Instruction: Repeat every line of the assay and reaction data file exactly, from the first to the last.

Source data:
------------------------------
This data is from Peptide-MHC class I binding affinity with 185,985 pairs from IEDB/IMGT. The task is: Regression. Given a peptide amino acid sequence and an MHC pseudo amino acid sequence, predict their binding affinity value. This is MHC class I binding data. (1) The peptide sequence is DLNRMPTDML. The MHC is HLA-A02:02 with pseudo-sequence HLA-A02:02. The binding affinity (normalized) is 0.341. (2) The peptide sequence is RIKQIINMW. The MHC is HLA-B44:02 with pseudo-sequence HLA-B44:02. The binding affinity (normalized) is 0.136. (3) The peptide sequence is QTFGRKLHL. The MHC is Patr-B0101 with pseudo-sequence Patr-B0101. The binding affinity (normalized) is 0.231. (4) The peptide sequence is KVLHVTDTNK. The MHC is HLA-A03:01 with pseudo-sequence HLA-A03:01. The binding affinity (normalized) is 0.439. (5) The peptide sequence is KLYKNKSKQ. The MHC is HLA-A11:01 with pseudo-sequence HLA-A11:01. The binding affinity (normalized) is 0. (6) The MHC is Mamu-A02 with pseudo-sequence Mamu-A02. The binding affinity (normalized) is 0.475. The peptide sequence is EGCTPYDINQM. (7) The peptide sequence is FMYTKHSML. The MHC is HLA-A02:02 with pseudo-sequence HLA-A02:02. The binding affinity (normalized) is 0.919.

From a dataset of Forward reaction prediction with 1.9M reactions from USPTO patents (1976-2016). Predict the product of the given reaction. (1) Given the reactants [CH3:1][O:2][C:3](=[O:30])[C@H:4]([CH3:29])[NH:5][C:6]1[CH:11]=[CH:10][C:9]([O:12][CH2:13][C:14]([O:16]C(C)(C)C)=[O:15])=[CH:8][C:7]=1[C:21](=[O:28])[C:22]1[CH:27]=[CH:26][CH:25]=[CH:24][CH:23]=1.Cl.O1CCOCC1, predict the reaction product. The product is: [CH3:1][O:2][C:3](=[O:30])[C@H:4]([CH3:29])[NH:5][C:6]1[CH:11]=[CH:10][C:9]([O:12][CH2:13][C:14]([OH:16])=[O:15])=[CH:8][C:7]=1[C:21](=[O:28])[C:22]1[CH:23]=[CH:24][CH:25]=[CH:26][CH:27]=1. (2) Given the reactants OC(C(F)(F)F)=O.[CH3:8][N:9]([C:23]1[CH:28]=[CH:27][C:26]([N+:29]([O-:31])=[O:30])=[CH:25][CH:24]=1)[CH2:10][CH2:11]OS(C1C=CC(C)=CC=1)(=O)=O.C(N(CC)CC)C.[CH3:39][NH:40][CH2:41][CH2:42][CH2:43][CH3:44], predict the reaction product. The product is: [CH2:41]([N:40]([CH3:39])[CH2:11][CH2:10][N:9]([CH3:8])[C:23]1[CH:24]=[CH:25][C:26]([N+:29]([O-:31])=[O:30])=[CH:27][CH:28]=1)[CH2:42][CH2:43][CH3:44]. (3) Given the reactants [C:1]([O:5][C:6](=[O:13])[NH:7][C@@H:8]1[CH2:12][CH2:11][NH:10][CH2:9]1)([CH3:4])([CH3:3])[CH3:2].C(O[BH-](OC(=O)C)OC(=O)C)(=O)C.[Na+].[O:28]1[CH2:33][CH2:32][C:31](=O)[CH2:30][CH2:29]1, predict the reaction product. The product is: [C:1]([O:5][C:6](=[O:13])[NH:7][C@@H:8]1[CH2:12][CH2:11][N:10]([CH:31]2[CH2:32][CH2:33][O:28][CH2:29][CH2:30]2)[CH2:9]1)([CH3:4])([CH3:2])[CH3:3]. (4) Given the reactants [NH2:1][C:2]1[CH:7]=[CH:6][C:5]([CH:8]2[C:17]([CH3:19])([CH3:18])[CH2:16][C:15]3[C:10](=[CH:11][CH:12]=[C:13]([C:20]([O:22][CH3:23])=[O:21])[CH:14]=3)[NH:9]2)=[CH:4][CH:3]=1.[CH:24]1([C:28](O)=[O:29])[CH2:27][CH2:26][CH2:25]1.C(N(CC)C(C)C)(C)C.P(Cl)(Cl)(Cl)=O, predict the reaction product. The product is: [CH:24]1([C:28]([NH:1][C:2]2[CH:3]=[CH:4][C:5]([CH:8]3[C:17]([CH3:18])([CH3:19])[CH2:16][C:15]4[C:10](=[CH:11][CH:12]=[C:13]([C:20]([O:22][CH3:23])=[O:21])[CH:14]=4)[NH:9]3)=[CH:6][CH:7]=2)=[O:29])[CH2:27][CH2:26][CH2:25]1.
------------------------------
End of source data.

This data is from Peptide-MHC class I binding affinity with 185,985 pairs from IEDB/IMGT. The task is: Regression. Given a peptide amino acid sequence and an MHC pseudo amino acid sequence, predict their binding affinity value. This is MHC class I binding data. (1) The peptide sequence is DLNRMPTDML. The MHC is HLA-A02:02 with pseudo-sequence HLA-A02:02. The binding affinity (normalized) is 0.341. (2) The peptide sequence is RIKQIINMW. The MHC is HLA-B44:02 with pseudo-sequence HLA-B44:02. The binding affinity (normalized) is 0.136. (3) The peptide sequence is QTFGRKLHL. The MHC is Patr-B0101 with pseudo-sequence Patr-B0101. The binding affinity (normalized) is 0.231. (4) The peptide sequence is KVLHVTDTNK. The MHC is HLA-A03:01 with pseudo-sequence HLA-A03:01. The binding affinity (normalized) is 0.439. (5) The peptide sequence is KLYKNKSKQ. The MHC is HLA-A11:01 with pseudo-sequence HLA-A11:01. The binding affinity (normalized) is 0. (6) The MHC is Mamu-A02 with pseudo-sequence Mamu-A02. The binding affinity (normalized) is 0.475. The peptide sequence is EGCTPYDINQM. (7) The peptide sequence is FMYTKHSML. The MHC is HLA-A02:02 with pseudo-sequence HLA-A02:02. The binding affinity (normalized) is 0.919.

From a dataset of Forward reaction prediction with 1.9M reactions from USPTO patents (1976-2016). Predict the product of the given reaction. (1) Given the reactants [CH3:1][O:2][C:3](=[O:30])[C@H:4]([CH3:29])[NH:5][C:6]1[CH:11]=[CH:10][C:9]([O:12][CH2:13][C:14]([O:16]C(C)(C)C)=[O:15])=[CH:8][C:7]=1[C:21](=[O:28])[C:22]1[CH:27]=[CH:26][CH:25]=[CH:24][CH:23]=1.Cl.O1CCOCC1, predict the reaction product. The product is: [CH3:1][O:2][C:3](=[O:30])[C@H:4]([CH3:29])[NH:5][C:6]1[CH:11]=[CH:10][C:9]([O:12][CH2:13][C:14]([OH:16])=[O:15])=[CH:8][C:7]=1[C:21](=[O:28])[C:22]1[CH:23]=[CH:24][CH:25]=[CH:26][CH:27]=1. (2) Given the reactants OC(C(F)(F)F)=O.[CH3:8][N:9]([C:23]1[CH:28]=[CH:27][C:26]([N+:29]([O-:31])=[O:30])=[CH:25][CH:24]=1)[CH2:10][CH2:11]OS(C1C=CC(C)=CC=1)(=O)=O.C(N(CC)CC)C.[CH3:39][NH:40][CH2:41][CH2:42][CH2:43][CH3:44], predict the reaction product. The product is: [CH2:41]([N:40]([CH3:39])[CH2:11][CH2:10][N:9]([CH3:8])[C:23]1[CH:24]=[CH:25][C:26]([N+:29]([O-:31])=[O:30])=[CH:27][CH:28]=1)[CH2:42][CH2:43][CH3:44]. (3) Given the reactants [C:1]([O:5][C:6](=[O:13])[NH:7][C@@H:8]1[CH2:12][CH2:11][NH:10][CH2:9]1)([CH3:4])([CH3:3])[CH3:2].C(O[BH-](OC(=O)C)OC(=O)C)(=O)C.[Na+].[O:28]1[CH2:33][CH2:32][C:31](=O)[CH2:30][CH2:29]1, predict the reaction product. The product is: [C:1]([O:5][C:6](=[O:13])[NH:7][C@@H:8]1[CH2:12][CH2:11][N:10]([CH:31]2[CH2:32][CH2:33][O:28][CH2:29][CH2:30]2)[CH2:9]1)([CH3:4])([CH3:2])[CH3:3]. (4) Given the reactants [NH2:1][C:2]1[CH:7]=[CH:6][C:5]([CH:8]2[C:17]([CH3:19])([CH3:18])[CH2:16][C:15]3[C:10](=[CH:11][CH:12]=[C:13]([C:20]([O:22][CH3:23])=[O:21])[CH:14]=3)[NH:9]2)=[CH:4][CH:3]=1.[CH:24]1([C:28](O)=[O:29])[CH2:27][CH2:26][CH2:25]1.C(N(CC)C(C)C)(C)C.P(Cl)(Cl)(Cl)=O, predict the reaction product. The product is: [CH:24]1([C:28]([NH:1][C:2]2[CH:3]=[CH:4][C:5]([CH:8]3[C:17]([CH3:18])([CH3:19])[CH2:16][C:15]4[C:10](=[CH:11][CH:12]=[C:13]([C:20]([O:22][CH3:23])=[O:21])[CH:14]=4)[NH:9]3)=[CH:6][CH:7]=2)=[O:29])[CH2:27][CH2:26][CH2:25]1.